China has cut rates yet again.
The 3rd rate cut in 6 months (back to 2009 crisis lows) may seem like a desperate, last-ditch attempt to salvage a faltering economy to some – but not to our MSM talking heads – who see it as a bold policy initiative, well-timed to… I don’t know, whatever BS they are spinning this morning to make MORE FREE MONEY sound like a legitimate strategy.
The last two rate cuts did nothing to stop the slide in GDP (it actually increased) but THIS rate cut will be different – I guess. According to the WSJ, the move comes as senior Chinese officials are growing more fearful that the mountain of debt from the rapid expansion of credit over the past few years is weighing on efforts to pick up the world’s second-largest economy.
In one of the starkest official warnings about China’s growing debt woes, the PBOC said in its monetary-policy report Friday that the “rising debt size is forcing China to use a lot of resources in repaying and rolling over debt” while limiting the room for further fiscal expansion. Meanwhile, easing measures taken by the central bank—including two interest-rate reductions since November—have largely failed to spur new-loan demand.
The chart on the left is measured in TRILLIONS of Dollars of debts that have more than doubled in the last 7 years after tripling in the 7 years before that. Local Government Debt has been growing at a rate of 98% PER YEAR since 2007 – that’s new and dangerous – especially when you consider a city like Detroit, for example, is actually “only” $18Bn in debt. The entire state of Illinois is “only” $127Bn in debt. That means China’s problems are like having 50 Detroits or 10 states like Illinois in an economy half our size!
As you can see from this useful IMF chart, China’s issues are a rapidly slowing GDP that can’t support the debts taken on by housing, construction, rail and shipbuilders and manufacturers that were based on the assumption of continuing 7%+ growth. While decreasing the lending rates helps a little, it doesn’t fix the underlying business and, in fact, it takes money out of the hands of consumers as they are forced to move their money from banks to the markets to stay ahead of inflation, which is still rolling along at a 5% rate.
Just like in the US and Europe, the secret sauce in China’s astounding stock rally has been forcing savers to become traders as the interest rates in Savings Banks and those paid on bonds tumble, forcing citizens to gamble their retirement accounts on equities. This has increased the “demand” for equities and raised their prices considerably. What could possibly go wrong?
We have some iShares FTSE/Xinhua China 25 Index (ETF) (NYSE ARCA:FXI) June $50 puts in our Short-Term Portfolio and we’ve been hoping for a chance to double down at $1 since 4/21. I doubt we’ll go lower than $1.20 but it’s going to be tempting at that level as previous Monday pops in FXI have quickly corrected.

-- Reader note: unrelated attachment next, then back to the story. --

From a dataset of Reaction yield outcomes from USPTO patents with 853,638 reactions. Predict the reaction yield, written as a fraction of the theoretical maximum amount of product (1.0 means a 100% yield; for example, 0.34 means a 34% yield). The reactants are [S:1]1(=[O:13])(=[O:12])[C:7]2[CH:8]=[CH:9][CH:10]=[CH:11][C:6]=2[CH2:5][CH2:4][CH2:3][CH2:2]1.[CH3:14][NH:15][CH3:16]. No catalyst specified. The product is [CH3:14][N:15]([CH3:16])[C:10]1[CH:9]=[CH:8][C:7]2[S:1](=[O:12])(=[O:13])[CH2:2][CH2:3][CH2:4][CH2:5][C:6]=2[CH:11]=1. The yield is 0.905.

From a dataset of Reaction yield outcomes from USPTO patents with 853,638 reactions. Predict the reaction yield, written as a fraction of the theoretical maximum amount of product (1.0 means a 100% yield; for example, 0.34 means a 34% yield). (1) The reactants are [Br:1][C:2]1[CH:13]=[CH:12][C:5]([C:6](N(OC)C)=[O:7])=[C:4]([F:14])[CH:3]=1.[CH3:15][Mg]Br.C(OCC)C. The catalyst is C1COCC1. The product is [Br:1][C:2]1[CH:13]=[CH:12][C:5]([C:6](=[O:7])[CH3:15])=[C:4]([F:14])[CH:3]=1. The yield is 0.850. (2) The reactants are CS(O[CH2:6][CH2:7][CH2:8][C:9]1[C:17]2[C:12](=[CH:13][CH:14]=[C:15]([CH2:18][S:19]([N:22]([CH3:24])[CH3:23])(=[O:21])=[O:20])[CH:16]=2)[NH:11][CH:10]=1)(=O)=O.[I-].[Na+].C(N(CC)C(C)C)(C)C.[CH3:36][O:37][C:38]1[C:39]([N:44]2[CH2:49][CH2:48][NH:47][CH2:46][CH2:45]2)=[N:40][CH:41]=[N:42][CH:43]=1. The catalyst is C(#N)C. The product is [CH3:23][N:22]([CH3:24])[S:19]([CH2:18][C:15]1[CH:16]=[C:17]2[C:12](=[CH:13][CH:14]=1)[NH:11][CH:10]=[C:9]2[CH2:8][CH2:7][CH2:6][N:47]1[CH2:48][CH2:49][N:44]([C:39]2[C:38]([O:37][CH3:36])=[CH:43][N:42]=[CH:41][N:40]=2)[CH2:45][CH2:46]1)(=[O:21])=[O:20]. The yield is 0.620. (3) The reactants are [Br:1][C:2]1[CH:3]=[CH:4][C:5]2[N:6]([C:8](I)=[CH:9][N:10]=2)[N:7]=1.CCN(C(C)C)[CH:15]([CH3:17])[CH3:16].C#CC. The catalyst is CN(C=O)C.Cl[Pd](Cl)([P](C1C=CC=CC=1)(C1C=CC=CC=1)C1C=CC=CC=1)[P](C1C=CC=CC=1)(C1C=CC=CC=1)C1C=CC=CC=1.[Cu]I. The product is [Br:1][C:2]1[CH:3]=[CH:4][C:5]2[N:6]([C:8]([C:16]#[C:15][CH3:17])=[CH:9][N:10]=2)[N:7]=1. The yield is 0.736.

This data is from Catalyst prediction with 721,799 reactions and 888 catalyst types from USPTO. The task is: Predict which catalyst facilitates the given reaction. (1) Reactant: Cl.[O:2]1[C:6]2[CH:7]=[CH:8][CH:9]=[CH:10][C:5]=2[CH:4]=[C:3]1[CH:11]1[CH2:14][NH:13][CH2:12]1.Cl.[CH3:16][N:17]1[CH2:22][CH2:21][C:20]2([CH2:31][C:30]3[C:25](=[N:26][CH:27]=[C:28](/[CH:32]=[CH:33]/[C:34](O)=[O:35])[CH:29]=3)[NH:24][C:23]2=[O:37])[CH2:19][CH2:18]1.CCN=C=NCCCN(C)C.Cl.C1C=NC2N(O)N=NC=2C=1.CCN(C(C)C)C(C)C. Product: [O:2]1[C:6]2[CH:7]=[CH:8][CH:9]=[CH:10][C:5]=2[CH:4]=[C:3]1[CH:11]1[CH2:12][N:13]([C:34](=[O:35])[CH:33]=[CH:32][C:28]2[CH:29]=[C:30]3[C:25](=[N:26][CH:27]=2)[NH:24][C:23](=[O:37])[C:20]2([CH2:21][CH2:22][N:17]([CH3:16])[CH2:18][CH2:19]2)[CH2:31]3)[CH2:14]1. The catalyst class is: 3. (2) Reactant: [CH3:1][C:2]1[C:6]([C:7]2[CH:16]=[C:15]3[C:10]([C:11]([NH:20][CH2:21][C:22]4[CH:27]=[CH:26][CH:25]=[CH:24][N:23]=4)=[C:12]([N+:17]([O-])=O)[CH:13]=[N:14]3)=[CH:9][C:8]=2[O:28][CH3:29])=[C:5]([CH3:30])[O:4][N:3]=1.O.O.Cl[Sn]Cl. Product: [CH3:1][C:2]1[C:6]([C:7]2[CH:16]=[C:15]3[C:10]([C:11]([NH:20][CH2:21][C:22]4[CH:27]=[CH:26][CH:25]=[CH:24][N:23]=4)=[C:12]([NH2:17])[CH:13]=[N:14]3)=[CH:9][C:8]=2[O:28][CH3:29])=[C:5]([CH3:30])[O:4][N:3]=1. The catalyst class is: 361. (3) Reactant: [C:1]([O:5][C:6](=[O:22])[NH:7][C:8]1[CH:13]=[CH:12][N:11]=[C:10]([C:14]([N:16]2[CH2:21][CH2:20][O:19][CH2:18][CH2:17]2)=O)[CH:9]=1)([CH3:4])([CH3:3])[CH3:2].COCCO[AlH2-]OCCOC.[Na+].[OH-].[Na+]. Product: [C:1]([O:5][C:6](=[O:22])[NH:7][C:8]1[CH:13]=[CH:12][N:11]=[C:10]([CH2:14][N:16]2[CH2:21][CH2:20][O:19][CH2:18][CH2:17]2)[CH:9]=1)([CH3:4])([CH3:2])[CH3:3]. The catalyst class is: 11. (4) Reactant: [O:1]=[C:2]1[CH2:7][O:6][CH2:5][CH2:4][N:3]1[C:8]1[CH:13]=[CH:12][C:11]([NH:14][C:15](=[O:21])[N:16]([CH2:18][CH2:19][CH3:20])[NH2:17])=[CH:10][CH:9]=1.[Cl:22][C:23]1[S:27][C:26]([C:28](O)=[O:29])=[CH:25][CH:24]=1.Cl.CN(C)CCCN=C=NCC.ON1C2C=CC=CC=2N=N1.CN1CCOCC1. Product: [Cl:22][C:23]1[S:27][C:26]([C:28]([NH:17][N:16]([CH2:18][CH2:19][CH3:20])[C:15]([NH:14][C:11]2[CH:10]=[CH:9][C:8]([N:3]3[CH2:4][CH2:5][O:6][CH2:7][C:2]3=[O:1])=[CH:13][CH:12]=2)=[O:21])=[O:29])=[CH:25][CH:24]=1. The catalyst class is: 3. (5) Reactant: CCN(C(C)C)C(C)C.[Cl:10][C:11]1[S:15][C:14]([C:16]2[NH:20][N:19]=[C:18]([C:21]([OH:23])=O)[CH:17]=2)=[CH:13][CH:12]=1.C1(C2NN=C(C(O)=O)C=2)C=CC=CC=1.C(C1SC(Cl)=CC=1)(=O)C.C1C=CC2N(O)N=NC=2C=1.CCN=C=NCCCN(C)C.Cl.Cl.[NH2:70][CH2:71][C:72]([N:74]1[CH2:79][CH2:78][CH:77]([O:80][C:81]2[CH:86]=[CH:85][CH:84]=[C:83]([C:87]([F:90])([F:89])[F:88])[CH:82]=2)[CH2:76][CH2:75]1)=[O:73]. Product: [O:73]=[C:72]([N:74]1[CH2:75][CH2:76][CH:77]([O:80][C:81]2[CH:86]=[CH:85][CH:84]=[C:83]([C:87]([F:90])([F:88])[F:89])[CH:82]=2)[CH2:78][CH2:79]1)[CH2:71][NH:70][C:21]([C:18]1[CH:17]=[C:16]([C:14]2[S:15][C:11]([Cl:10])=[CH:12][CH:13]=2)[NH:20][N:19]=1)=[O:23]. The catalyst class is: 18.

As to the rest of the World: Greece is still not fixed (but hope springs eternal) and that’s knocking down the Euro, which is pushing the Dollar back over 95 this morning – first up day in more than a week. Over in Japan, Sharp dropped 30% today as their troubles deepened and Toshiba fell 17% as they withdrew forecasts on an accounting probe. None of this will be mentioned on CNBC, of course – where everything is AWESOME!!!
In other AWESOME news: Smarphone sales in China are down 4.3%, Wholesale Sales in the US dropped 1.3% in March, the 8th consecutive month of declines while the Inventory to Sales Ratio hit 1.39%, the highest percentage since August of 2008.
Citi’s Matt King put out a report this week titled, “The Liquidity Paradox,” which points out that:
The investor base across markets has developed a greater tendency to crowd into the same trades, to be the same way round at the same time. This “herding” effect leads to markets which trend strongly, often with low day-to-day volatility, but are prone to air pockets, and ultimately to abrupt corrections.
Yes, I know it’s the exact same thing I’ve been warning about since we went to CASH!!! in late March – but it sounds so much smarter when a guy from Citibank says it, right?
Another thing that’s really bothering me is the way the MSM acts as if this earnings season is going well, when it really isn’t at all. Revenues are clearly missing and the only reason earnings are coming in positively is because expectations were DOWNGRADED MASSIVELY over the past 3 months. Beating downwardly revised expectations is no reason to rally the market to all-time highs, is it?
68% of the SPDR S&P 500 ETF Trust (NYSE ARCA:SPY) companies reporting (447 so far) have MISSED their revenue targets but 59% beat their earnings estimates due to a combination of very low expectations and very high levels of share buybacks (that reduce the number of shares the earnings are divided by).
In short, expectations were reduced by 8.2% and those expectations have been beat by 6.7% with a 3.4% decline in sales. Overall, there are 1.4% less shares outstanding in the S&P 500 than there were on Dec 31st with companies already authorizing $600Bn in buybacks – almost as much as last year’s total and it’s only May 11th!
This market is not a price-discovery mechanism – it’s a shell game and they are going to keep moving those cards around trying to get you to place your bets. Then, for some strange reason – the red queen won’t be where you think it was.